In an effort to increase cashless payment in India The Reserve Bank of India has decided to cut the fees that banks charge a retailer to process a debit card payment. With effect from July 1, 2012 the merchant discount rate (MDR) charged by banks will be cut to 0.75 per cent for transactions up to Rs 2000 and 1 per cent for transactions above Rs 2000. At present banks charge a fee of 1.8 per cent to 2 per cent for all transactions be it a credit or a debit card.
While debit card is used as per the availability of funds, credit card usage is linked to the credit limit sanctioned by the issuer. According to RBI, given the nature of both the cards it does not provide a rationale as to why charges should be similar.
The emphasis on cashless payments can also be seen in the ‘RBI Payments Systems Vision Document 2012-15’ that says that cash remains the predominant payment mode used in the country. Similarly, the number of non-cash transaction per citizen is very low in India when compared to other emerging markets. The main focus of the Vision Document is to provide a thrust to modern electronic payments that are safe, simple and low-cost for use by all. And for non-cash payments to proliferate, they should be easy to use, readily available and accepted, should not impose any undue financial burden on the merchant and user, and should offer an appropriate level of security.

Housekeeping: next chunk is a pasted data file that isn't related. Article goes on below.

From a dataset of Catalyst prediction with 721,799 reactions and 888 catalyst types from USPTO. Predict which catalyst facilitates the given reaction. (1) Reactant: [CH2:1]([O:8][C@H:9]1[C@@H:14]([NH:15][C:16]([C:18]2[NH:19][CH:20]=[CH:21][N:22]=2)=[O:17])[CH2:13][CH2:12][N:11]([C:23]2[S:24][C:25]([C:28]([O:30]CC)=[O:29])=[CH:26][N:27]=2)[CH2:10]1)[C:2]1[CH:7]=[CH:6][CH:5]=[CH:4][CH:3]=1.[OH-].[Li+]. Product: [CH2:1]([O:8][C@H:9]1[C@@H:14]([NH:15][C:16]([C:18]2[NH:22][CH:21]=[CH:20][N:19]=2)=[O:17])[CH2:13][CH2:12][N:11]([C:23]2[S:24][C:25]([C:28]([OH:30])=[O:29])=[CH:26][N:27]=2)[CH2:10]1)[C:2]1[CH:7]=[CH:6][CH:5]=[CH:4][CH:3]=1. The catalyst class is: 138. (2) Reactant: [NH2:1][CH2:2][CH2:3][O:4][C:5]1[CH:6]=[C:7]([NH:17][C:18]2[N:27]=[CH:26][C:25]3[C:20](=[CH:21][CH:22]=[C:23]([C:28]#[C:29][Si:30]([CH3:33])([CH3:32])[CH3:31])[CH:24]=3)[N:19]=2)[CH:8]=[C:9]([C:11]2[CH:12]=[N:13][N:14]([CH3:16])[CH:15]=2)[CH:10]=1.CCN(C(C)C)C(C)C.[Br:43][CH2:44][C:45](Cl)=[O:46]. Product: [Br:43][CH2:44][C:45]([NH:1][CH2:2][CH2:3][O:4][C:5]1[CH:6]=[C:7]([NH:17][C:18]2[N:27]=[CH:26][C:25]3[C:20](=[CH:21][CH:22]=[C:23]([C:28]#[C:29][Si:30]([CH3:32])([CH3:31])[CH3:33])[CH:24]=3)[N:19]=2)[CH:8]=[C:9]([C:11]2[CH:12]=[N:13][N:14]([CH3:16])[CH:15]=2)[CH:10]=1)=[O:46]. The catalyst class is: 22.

While this move would encourage all categories and types of merchants to deploy the card acceptance infrastructure and also facilitate acceptance of small value transactions, it raises a big question – What about the viability of payment gateways? How does it impact them? While one may say it won’t pinch payment gateway’s a lot because credit cards are not under this purview, the fact is that here are 280 million debit cards and only 20 million credit cards. And now with MDRs slashed they are up for a tough time. Or are they?
What are your thoughts?